Selling themselves: How Telstra, Lion and others attract and retain the best staff

Language warning: this article contains the F-word.


No longer stuck away in windowless offices at the back of company headquarters and called ‘personnel’, recruiters at leading corporations have taken centre-stage as it becomes obvious just how important attracting and retaining high-calibre staff is.

In industries beset by poaching and a shortage of top staff, not surprisingly, it is all about marketing. And the crucial point of difference can be as simple as how a company’s recruitment process is perceived by potential executives.

Last month over six hundred talent acquisition leaders from across the Asia-Pacific region gathered at The Star in Sydney to learn best practices and hear stories of talent acquisition transformation at LinkedIn’s Talent Connect conference.



Heads of recruitment from Telstra, Lululemon, Atlassian, Lion and KinCare spoke about how a really good recruiter nowadays is also a really good marketer. And how the big corporations – and some not so big – are creating brand ambassadors out of all their employees. In the case of Telstra, the telco has taken it a step further, selecting a core group of employees across the company to be ‘official’ brand ambassadors.

Says Telstra’s employment brand manager Brie Mason: “Every company has an employment brand. It’s what people think, feel and share about you as an employer. The brand is a perception however, which evolves in every interaction”.

In research Telstra found that its perception as a company that was ‘a great place to work’ was agreed with internally by 81%, but that externally only 22% of people thought Telstra was a great place to work. Some of the more negative external perceptions of the company that Telstra needed to remedy were that it was ‘not progressive’, had ‘limited career opportunities’, was ‘human-less’, ‘monolithic’, ‘conservative’ and ‘a cube city’.



Amanda Smith, people potential manager of Lululemon Australia and New Zealand, says the international yoga-inspired athletic apparel company’s secret recruiting strategy and employer brand “lives in every hire we make.” The company’s three most important core values when recruiting are ‘culture fit’, ‘developing people from the inside out’ and ‘we have fun!’ (includes exclamation mark).



On a panel entitled ‘Creative Solutions to Proactive Recruitment Challenges’, Rebecca Jones, strategic lead of graduate and global campaigns at Atlassian, an award-winning enterprise software company, said of the company’s core values: “Six years ago the principals Mike Cannon-Brookes and Scott Farquhar wanted to state the company’s core values, and it’s a little bit controversial because they include swear words: ‘Open company’, ‘No bullshit’ and ‘Don’t fuck the customer’.”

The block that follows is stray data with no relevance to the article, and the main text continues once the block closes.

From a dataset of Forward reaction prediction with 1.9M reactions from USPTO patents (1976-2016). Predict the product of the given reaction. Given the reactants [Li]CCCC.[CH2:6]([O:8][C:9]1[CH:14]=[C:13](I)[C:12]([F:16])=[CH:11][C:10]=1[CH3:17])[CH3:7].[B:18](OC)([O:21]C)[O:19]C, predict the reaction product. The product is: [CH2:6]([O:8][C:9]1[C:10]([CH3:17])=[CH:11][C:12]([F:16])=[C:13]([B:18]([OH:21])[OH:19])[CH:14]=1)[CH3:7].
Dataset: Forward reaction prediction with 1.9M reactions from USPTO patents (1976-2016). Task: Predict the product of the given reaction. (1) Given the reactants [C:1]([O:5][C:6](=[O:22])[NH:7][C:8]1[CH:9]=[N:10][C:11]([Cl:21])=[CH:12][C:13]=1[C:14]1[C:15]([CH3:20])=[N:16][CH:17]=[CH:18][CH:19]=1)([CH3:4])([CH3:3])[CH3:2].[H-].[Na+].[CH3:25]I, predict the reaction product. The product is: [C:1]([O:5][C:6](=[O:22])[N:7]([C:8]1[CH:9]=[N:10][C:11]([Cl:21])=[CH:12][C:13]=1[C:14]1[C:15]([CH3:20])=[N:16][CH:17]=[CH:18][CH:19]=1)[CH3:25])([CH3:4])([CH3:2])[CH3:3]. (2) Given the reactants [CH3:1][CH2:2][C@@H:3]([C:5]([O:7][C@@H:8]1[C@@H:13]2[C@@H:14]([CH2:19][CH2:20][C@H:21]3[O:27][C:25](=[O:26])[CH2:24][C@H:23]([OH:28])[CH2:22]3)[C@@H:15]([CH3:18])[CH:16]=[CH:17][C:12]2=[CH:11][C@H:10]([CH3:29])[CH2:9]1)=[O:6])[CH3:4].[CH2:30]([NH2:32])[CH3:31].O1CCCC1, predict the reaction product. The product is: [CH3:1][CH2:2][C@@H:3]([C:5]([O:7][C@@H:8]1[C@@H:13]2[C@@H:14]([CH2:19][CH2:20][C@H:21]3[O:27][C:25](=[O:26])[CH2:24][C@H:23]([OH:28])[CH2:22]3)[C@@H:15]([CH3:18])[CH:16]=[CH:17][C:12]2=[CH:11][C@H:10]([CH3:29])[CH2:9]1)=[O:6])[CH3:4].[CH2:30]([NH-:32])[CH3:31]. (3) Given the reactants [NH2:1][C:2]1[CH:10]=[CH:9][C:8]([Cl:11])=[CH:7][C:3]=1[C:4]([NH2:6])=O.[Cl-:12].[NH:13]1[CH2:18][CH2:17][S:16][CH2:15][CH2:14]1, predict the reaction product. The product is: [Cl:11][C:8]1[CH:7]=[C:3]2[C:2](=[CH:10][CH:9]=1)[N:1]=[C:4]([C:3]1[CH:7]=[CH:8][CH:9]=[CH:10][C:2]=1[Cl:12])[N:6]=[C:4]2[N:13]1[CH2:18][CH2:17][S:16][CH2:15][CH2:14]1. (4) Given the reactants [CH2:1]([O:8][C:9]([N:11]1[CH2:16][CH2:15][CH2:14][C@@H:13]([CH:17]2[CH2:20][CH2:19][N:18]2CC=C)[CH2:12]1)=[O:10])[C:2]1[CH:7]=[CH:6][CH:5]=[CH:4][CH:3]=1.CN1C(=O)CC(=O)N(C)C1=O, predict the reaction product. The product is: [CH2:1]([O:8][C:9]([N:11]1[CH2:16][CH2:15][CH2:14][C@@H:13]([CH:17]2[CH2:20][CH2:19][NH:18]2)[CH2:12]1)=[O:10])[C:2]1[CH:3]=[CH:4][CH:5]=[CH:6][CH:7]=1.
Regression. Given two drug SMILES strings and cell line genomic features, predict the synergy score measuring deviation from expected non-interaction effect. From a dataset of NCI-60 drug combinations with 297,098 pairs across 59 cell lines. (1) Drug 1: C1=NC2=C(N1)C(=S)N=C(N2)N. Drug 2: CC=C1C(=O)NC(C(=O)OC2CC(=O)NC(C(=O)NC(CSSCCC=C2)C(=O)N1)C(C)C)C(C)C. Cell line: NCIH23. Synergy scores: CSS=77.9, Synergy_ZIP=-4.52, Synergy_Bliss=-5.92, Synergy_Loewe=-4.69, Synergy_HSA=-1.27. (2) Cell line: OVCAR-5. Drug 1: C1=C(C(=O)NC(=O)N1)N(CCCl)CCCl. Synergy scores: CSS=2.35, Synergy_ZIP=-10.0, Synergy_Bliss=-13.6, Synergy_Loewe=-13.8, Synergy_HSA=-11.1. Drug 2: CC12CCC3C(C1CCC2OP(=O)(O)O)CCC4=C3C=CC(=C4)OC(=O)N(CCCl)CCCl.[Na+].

Says Jones: “We recruit and talk to a lot of university students, get to know them when we go out to the campus, and they really connect with our core values. Recently we did a two-week campaign in New Zealand. I had a good gut feeling about that and it was a big success. Through various networking events we met about 300 individuals.”



Head of strategic sourcing at Lion, Daoud Edris, says employer branding should fall directly in the mandate of the resourcing recruiters. “Connect with people in a really emotional way; marketers are very good at that.

“At Lion, we’ve created a library of authentic stories from people within our organisation that really brings that brand to life. We ask our recruiters to share those stories externally. We also encourage our leaders to be more visible – externally and internally – writing blogs and being active in online communities,” Edris says.



So, it’s all well and good to ‘sell’ funky modern software companies like Atlassian and top food and beverage companies like Lion – by his own admission, Daoud Edris says his fridge is 80% full of Lion products such as James Squire and Little Creatures beers and King Island cheeses – but how do you attract staff to a company like KinCare, a provider of in-home health and well-being care?

Says Emma Pilcher, human resources manager at KinCare: “Our industry is not the most exciting to attract people to work for us. Aged care is not really up there with fashion and the media. But what we do is go out and educate people about the company. There is the opportunity for people to have a large scale of experience in their jobs with us.

“We also get people into our business and show them the potential and where we want to go and what we are doing and what they can expect in career development with us. For example, in the next five years, our organisation is going to become the biggest employment group in Australia. It will offer the most opportunities, the most exciting things to do. There is 75% growth predicted for the aged care sector. There’s an attractive opportunity here,” Pilcher says.

Although working in the aged care industry might be a decidedly ‘unsexy’ proposition now, that could actually change in the not-too-distant future.


BY Susi Banks ON 21 May 2014